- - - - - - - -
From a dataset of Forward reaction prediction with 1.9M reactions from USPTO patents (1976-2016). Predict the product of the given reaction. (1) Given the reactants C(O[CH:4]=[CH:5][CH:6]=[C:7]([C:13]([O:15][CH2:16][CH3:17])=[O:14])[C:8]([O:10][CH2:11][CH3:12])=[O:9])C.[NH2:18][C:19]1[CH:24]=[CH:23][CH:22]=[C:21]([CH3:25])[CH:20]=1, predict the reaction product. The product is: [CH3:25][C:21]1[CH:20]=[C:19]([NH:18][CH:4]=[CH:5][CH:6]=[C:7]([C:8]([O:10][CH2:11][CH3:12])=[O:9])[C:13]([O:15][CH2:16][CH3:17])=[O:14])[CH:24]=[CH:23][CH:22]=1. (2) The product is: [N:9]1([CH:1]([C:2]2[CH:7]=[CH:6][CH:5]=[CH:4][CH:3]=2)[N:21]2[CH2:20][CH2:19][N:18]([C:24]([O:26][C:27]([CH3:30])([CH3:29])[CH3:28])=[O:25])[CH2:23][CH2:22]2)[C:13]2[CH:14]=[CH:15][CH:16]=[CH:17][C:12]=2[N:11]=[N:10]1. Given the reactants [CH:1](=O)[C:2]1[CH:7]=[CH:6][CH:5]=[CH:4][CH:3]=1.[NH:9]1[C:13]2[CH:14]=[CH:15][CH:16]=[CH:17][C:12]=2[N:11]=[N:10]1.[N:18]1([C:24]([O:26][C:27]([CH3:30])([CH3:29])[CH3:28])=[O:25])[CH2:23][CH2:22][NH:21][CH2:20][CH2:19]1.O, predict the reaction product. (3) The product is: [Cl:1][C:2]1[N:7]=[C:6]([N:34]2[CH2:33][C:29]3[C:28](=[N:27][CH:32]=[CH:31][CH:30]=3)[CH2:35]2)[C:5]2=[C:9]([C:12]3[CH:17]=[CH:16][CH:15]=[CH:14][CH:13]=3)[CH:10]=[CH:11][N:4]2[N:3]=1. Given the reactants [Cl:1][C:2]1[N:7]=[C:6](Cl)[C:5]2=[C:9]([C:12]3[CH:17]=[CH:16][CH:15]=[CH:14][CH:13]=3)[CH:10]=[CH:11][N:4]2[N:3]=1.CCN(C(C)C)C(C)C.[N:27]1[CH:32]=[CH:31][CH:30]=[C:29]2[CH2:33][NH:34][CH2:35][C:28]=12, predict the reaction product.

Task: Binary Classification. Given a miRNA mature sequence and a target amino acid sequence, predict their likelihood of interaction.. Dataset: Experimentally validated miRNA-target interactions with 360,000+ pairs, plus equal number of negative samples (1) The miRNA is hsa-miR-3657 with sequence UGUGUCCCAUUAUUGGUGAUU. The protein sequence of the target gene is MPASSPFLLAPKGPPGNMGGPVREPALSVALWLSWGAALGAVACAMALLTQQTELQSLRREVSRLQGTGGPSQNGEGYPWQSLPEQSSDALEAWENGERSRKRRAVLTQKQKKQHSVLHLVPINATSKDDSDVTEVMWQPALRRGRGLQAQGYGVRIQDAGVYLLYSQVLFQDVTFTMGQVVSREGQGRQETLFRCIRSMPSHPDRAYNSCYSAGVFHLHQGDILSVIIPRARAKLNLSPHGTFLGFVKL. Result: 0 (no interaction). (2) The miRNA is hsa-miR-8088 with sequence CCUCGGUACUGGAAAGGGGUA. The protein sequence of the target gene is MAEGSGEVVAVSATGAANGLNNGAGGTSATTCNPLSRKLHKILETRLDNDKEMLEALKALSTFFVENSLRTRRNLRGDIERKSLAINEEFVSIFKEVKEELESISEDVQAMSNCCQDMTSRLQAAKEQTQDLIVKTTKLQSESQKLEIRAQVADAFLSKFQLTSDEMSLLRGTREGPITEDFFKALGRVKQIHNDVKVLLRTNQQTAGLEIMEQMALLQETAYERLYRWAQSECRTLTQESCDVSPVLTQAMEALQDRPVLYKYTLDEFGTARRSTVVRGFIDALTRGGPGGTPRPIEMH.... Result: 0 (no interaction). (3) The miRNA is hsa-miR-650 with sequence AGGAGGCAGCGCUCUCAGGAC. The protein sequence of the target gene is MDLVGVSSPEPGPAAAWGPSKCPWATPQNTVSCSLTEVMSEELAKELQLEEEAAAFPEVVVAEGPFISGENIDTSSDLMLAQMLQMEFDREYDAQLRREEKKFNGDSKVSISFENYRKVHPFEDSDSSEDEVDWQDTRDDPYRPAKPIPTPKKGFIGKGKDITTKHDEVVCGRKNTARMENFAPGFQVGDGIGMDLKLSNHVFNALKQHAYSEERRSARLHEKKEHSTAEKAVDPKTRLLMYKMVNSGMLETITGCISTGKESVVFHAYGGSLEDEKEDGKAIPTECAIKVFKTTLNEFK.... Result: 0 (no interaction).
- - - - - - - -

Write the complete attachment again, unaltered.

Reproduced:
From a dataset of Forward reaction prediction with 1.9M reactions from USPTO patents (1976-2016). Predict the product of the given reaction. (1) Given the reactants C(O[CH:4]=[CH:5][CH:6]=[C:7]([C:13]([O:15][CH2:16][CH3:17])=[O:14])[C:8]([O:10][CH2:11][CH3:12])=[O:9])C.[NH2:18][C:19]1[CH:24]=[CH:23][CH:22]=[C:21]([CH3:25])[CH:20]=1, predict the reaction product. The product is: [CH3:25][C:21]1[CH:20]=[C:19]([NH:18][CH:4]=[CH:5][CH:6]=[C:7]([C:8]([O:10][CH2:11][CH3:12])=[O:9])[C:13]([O:15][CH2:16][CH3:17])=[O:14])[CH:24]=[CH:23][CH:22]=1. (2) The product is: [N:9]1([CH:1]([C:2]2[CH:7]=[CH:6][CH:5]=[CH:4][CH:3]=2)[N:21]2[CH2:20][CH2:19][N:18]([C:24]([O:26][C:27]([CH3:30])([CH3:29])[CH3:28])=[O:25])[CH2:23][CH2:22]2)[C:13]2[CH:14]=[CH:15][CH:16]=[CH:17][C:12]=2[N:11]=[N:10]1. Given the reactants [CH:1](=O)[C:2]1[CH:7]=[CH:6][CH:5]=[CH:4][CH:3]=1.[NH:9]1[C:13]2[CH:14]=[CH:15][CH:16]=[CH:17][C:12]=2[N:11]=[N:10]1.[N:18]1([C:24]([O:26][C:27]([CH3:30])([CH3:29])[CH3:28])=[O:25])[CH2:23][CH2:22][NH:21][CH2:20][CH2:19]1.O, predict the reaction product. (3) The product is: [Cl:1][C:2]1[N:7]=[C:6]([N:34]2[CH2:33][C:29]3[C:28](=[N:27][CH:32]=[CH:31][CH:30]=3)[CH2:35]2)[C:5]2=[C:9]([C:12]3[CH:17]=[CH:16][CH:15]=[CH:14][CH:13]=3)[CH:10]=[CH:11][N:4]2[N:3]=1. Given the reactants [Cl:1][C:2]1[N:7]=[C:6](Cl)[C:5]2=[C:9]([C:12]3[CH:17]=[CH:16][CH:15]=[CH:14][CH:13]=3)[CH:10]=[CH:11][N:4]2[N:3]=1.CCN(C(C)C)C(C)C.[N:27]1[CH:32]=[CH:31][CH:30]=[C:29]2[CH2:33][NH:34][CH2:35][C:28]=12, predict the reaction product.

Task: Binary Classification. Given a miRNA mature sequence and a target amino acid sequence, predict their likelihood of interaction.. Dataset: Experimentally validated miRNA-target interactions with 360,000+ pairs, plus equal number of negative samples (1) The miRNA is hsa-miR-3657 with sequence UGUGUCCCAUUAUUGGUGAUU. The protein sequence of the target gene is MPASSPFLLAPKGPPGNMGGPVREPALSVALWLSWGAALGAVACAMALLTQQTELQSLRREVSRLQGTGGPSQNGEGYPWQSLPEQSSDALEAWENGERSRKRRAVLTQKQKKQHSVLHLVPINATSKDDSDVTEVMWQPALRRGRGLQAQGYGVRIQDAGVYLLYSQVLFQDVTFTMGQVVSREGQGRQETLFRCIRSMPSHPDRAYNSCYSAGVFHLHQGDILSVIIPRARAKLNLSPHGTFLGFVKL. Result: 0 (no interaction). (2) The miRNA is hsa-miR-8088 with sequence CCUCGGUACUGGAAAGGGGUA. The protein sequence of the target gene is MAEGSGEVVAVSATGAANGLNNGAGGTSATTCNPLSRKLHKILETRLDNDKEMLEALKALSTFFVENSLRTRRNLRGDIERKSLAINEEFVSIFKEVKEELESISEDVQAMSNCCQDMTSRLQAAKEQTQDLIVKTTKLQSESQKLEIRAQVADAFLSKFQLTSDEMSLLRGTREGPITEDFFKALGRVKQIHNDVKVLLRTNQQTAGLEIMEQMALLQETAYERLYRWAQSECRTLTQESCDVSPVLTQAMEALQDRPVLYKYTLDEFGTARRSTVVRGFIDALTRGGPGGTPRPIEMH.... Result: 0 (no interaction). (3) The miRNA is hsa-miR-650 with sequence AGGAGGCAGCGCUCUCAGGAC. The protein sequence of the target gene is MDLVGVSSPEPGPAAAWGPSKCPWATPQNTVSCSLTEVMSEELAKELQLEEEAAAFPEVVVAEGPFISGENIDTSSDLMLAQMLQMEFDREYDAQLRREEKKFNGDSKVSISFENYRKVHPFEDSDSSEDEVDWQDTRDDPYRPAKPIPTPKKGFIGKGKDITTKHDEVVCGRKNTARMENFAPGFQVGDGIGMDLKLSNHVFNALKQHAYSEERRSARLHEKKEHSTAEKAVDPKTRLLMYKMVNSGMLETITGCISTGKESVVFHAYGGSLEDEKEDGKAIPTECAIKVFKTTLNEFK.... Result: 0 (no interaction).